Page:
The problem with the dominant gentrification discourse, however, is that it flattens complicated questions of class into simple, recognizable racial ones: white kids displace older black residents. I may be a symbol of gentrification, but I'm broke--it's my upper-middle-class African-American landlords who bought and renovated a brownstone, spend considerable disposable income nearby, and generally leave a sizeable economic footprint. They're much more likely to call the cops on unruly neighbors than I am, and they don't mince words or get nostalgic when we talk about the direction the neighborhood is going. The same is true of many local business owners I know, most of whom are neither white nor recent arrivals. They're happy to see business picking up and people moving in, and when they do gripe about newbies, it's because they don't shop locally and instead shuttle in Trader Joe's in on the 4 train.

My point is that the people on Franklin who were here before the frontier of gentrification shifted east from Prospect Heights are not a homogenous block. Several ethnic communities overlap on the Avenue (African-American, Panamanian, Jamaican, Guyanese, Trinidadian) and residents represent a broad range of economic classes, too. Some are justifiably worried that new arrivals will drive the cost of living up and price them out, while others are thrilled to see their neighborhood changing and are taking steps themselves to hasten the process. Within these communities, the question becomes one of class, a fact that MLK himself appreciated and had begun to address through his Poor People's Campaign when he was assassinated.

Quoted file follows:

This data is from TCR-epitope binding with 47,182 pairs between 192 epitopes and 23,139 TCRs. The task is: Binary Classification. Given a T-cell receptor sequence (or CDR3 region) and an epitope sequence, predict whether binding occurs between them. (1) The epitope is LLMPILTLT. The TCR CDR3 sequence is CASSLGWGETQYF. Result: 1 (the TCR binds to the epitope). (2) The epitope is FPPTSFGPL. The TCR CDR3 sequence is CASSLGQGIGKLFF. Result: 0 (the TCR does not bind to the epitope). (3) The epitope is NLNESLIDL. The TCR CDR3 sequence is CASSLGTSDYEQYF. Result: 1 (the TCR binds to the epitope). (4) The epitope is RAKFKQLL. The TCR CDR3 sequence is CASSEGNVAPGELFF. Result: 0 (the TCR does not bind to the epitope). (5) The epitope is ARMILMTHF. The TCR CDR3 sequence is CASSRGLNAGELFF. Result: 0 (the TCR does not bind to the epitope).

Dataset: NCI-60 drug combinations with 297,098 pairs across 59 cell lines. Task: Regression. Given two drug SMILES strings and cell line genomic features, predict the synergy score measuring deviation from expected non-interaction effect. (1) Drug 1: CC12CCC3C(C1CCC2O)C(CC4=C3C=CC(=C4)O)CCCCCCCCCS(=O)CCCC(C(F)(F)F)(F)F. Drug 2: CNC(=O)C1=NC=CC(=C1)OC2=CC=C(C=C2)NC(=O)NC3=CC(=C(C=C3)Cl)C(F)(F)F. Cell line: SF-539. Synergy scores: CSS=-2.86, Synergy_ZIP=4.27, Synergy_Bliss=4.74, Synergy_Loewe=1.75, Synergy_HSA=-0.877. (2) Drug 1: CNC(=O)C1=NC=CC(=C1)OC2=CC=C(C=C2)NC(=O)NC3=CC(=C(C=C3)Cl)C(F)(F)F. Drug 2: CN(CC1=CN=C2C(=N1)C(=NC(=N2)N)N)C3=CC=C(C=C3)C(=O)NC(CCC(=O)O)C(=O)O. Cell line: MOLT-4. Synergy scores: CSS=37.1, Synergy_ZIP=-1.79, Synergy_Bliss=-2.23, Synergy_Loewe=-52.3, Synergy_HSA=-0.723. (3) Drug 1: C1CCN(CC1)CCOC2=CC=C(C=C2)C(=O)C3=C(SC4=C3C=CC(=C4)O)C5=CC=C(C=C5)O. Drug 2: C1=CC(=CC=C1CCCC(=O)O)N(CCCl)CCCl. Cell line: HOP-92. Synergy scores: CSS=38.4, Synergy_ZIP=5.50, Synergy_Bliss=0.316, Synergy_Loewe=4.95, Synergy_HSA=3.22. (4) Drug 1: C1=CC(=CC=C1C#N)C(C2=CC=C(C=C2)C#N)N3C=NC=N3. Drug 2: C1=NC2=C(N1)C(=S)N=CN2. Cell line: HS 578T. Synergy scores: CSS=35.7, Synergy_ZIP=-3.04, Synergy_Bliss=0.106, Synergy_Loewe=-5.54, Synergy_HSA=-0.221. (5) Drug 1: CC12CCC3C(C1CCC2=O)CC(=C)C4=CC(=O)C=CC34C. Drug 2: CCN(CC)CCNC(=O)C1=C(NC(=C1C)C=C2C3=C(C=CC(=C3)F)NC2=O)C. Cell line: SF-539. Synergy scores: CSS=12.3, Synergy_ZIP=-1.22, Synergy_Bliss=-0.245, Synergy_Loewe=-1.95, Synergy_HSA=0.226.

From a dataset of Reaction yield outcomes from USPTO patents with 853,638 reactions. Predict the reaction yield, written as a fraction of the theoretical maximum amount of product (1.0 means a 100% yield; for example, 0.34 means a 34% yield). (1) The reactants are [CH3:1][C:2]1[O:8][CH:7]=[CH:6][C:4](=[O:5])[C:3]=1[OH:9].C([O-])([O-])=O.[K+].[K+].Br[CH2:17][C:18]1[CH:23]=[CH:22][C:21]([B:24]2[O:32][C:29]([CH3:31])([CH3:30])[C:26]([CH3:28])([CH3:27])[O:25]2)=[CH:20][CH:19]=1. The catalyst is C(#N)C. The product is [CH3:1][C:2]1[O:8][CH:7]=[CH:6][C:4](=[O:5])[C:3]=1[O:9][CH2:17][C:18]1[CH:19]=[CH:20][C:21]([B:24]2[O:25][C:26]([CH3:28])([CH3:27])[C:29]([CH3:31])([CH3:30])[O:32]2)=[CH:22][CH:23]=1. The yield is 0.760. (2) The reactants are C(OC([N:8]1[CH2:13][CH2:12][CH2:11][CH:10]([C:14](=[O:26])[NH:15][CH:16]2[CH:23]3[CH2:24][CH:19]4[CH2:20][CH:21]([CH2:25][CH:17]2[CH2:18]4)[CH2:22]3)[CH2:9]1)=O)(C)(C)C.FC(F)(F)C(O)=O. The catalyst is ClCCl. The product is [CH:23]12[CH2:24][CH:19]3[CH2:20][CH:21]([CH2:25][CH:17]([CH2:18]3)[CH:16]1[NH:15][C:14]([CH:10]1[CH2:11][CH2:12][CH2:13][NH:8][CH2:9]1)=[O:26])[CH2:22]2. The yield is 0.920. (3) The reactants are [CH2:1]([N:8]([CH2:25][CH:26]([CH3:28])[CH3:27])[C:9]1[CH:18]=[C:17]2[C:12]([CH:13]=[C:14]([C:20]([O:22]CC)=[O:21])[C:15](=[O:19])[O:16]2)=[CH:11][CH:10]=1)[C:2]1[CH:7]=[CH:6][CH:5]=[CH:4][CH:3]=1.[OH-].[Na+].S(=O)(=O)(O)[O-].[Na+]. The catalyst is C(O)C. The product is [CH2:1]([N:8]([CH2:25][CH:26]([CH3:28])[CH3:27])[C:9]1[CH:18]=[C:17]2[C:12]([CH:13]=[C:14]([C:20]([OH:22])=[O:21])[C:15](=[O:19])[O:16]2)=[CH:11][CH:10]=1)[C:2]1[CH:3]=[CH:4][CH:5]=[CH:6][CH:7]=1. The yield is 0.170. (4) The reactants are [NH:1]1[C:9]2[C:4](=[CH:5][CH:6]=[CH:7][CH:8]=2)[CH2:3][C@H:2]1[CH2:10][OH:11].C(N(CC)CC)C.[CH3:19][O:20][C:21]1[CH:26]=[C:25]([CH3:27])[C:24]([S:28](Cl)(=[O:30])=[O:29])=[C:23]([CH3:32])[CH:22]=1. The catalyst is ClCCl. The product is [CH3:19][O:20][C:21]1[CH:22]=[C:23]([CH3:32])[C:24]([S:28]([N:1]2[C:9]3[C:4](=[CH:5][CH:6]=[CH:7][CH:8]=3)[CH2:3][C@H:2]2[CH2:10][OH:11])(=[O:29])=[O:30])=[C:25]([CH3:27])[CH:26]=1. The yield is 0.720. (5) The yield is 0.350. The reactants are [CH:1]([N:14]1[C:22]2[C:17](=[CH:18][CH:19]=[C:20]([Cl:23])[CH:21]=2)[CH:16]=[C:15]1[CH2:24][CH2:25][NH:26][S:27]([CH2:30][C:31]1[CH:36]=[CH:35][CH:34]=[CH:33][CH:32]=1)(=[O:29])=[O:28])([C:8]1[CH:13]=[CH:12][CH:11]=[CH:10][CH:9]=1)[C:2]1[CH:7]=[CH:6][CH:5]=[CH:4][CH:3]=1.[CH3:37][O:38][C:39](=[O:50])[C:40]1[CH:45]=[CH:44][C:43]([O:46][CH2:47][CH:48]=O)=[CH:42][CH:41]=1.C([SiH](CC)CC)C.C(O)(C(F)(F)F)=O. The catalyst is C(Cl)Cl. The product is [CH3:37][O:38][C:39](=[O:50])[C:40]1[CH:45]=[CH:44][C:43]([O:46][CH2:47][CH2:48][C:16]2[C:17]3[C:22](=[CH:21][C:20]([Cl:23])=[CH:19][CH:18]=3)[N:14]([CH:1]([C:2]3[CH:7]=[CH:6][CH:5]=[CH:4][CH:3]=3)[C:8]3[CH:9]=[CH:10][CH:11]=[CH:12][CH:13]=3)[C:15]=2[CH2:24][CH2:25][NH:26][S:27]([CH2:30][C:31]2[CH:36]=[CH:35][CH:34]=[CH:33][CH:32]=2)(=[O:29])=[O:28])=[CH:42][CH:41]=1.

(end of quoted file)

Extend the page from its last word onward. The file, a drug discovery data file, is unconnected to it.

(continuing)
Franklin today is more heterogenous than ever, with a host of young, predominately (though certainly not entirely) white residents joining the already broad mix. This brings me to the second concern, captured by our anonymous poster here:

"maybe you got "stares, glares, befuddled looks" because people could tell you think that picking up litter gives you a "sense of ownership of" the public space that has been their home for decades."

Our poster might have this MLK quote in mind:

"Philanthropy is commendable, but it must not cause the philanthropist to overlook the circumstances of economic injustice which make philanthropy necessary."

Or perhaps this one, from Letter from a Birmingham Jail:

"Shallow understanding from people of good will is more frustrating than absolute misunderstanding from people of ill will."

I didn't spend my pollyanna post about trash pickup noting the race of everyone I encoutered, but perhaps I should have, if only to demonstrate that reactions varied with little regard to race. I got stares from all sorts of people (people often wonder why you're picking up trash, in my experience) glares from cooler-than-thou hipsters and from older residents when I got in their way, and befuddled looks from people who expected red vests or work-furlough supervisors. One person who thanked me was white, and one was black, and one of the bottle-collectors who I spoke with was white, and one was black. The vast majority of people, of all races, just ignored us, and while I'm sure a few of them found my do-gooderism grating, no one bothered to express it.